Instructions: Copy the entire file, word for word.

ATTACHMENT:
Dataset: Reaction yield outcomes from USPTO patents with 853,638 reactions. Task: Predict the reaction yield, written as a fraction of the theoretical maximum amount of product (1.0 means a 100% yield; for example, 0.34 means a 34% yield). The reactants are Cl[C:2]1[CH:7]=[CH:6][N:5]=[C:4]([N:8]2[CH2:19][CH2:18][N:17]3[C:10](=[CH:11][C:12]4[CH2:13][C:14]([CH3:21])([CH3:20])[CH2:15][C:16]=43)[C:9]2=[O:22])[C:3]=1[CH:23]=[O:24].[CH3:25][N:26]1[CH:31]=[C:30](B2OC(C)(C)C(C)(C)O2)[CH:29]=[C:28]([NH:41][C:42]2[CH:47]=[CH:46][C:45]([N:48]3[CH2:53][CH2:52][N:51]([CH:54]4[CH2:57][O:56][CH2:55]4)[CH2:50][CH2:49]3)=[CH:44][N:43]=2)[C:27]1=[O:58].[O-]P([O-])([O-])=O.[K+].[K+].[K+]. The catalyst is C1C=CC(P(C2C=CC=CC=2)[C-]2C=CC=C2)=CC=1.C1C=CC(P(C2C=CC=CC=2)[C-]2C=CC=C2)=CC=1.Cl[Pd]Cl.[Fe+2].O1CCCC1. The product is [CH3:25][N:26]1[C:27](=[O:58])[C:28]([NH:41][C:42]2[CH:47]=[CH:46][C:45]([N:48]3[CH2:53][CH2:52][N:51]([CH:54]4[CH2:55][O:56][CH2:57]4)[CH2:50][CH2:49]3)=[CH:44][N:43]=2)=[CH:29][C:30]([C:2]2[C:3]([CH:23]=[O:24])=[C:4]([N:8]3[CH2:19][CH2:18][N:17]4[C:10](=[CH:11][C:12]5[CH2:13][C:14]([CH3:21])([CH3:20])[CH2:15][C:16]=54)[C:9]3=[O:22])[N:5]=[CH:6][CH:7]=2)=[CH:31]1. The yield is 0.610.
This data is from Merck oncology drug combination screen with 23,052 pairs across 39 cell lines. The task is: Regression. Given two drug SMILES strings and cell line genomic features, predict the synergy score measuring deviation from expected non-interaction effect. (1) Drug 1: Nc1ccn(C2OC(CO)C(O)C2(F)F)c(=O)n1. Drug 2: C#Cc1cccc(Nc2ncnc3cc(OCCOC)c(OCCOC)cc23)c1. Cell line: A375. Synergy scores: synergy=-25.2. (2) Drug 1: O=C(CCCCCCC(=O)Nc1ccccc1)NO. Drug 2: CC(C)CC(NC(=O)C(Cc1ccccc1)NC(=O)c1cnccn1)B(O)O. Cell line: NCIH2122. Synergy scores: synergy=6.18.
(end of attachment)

Dataset: Reaction yield outcomes from USPTO patents with 853,638 reactions. Task: Predict the reaction yield, written as a fraction of the theoretical maximum amount of product (1.0 means a 100% yield; for example, 0.34 means a 34% yield). The reactants are Cl[C:2]1[CH:7]=[CH:6][N:5]=[C:4]([N:8]2[CH2:19][CH2:18][N:17]3[C:10](=[CH:11][C:12]4[CH2:13][C:14]([CH3:21])([CH3:20])[CH2:15][C:16]=43)[C:9]2=[O:22])[C:3]=1[CH:23]=[O:24].[CH3:25][N:26]1[CH:31]=[C:30](B2OC(C)(C)C(C)(C)O2)[CH:29]=[C:28]([NH:41][C:42]2[CH:47]=[CH:46][C:45]([N:48]3[CH2:53][CH2:52][N:51]([CH:54]4[CH2:57][O:56][CH2:55]4)[CH2:50][CH2:49]3)=[CH:44][N:43]=2)[C:27]1=[O:58].[O-]P([O-])([O-])=O.[K+].[K+].[K+]. The catalyst is C1C=CC(P(C2C=CC=CC=2)[C-]2C=CC=C2)=CC=1.C1C=CC(P(C2C=CC=CC=2)[C-]2C=CC=C2)=CC=1.Cl[Pd]Cl.[Fe+2].O1CCCC1. The product is [CH3:25][N:26]1[C:27](=[O:58])[C:28]([NH:41][C:42]2[CH:47]=[CH:46][C:45]([N:48]3[CH2:53][CH2:52][N:51]([CH:54]4[CH2:55][O:56][CH2:57]4)[CH2:50][CH2:49]3)=[CH:44][N:43]=2)=[CH:29][C:30]([C:2]2[C:3]([CH:23]=[O:24])=[C:4]([N:8]3[CH2:19][CH2:18][N:17]4[C:10](=[CH:11][C:12]5[CH2:13][C:14]([CH3:21])([CH3:20])[CH2:15][C:16]=54)[C:9]3=[O:22])[N:5]=[CH:6][CH:7]=2)=[CH:31]1. The yield is 0.610.
This data is from Merck oncology drug combination screen with 23,052 pairs across 39 cell lines. The task is: Regression. Given two drug SMILES strings and cell line genomic features, predict the synergy score measuring deviation from expected non-interaction effect. (1) Drug 1: Nc1ccn(C2OC(CO)C(O)C2(F)F)c(=O)n1. Drug 2: C#Cc1cccc(Nc2ncnc3cc(OCCOC)c(OCCOC)cc23)c1. Cell line: A375. Synergy scores: synergy=-25.2. (2) Drug 1: O=C(CCCCCCC(=O)Nc1ccccc1)NO. Drug 2: CC(C)CC(NC(=O)C(Cc1ccccc1)NC(=O)c1cnccn1)B(O)O. Cell line: NCIH2122. Synergy scores: synergy=6.18.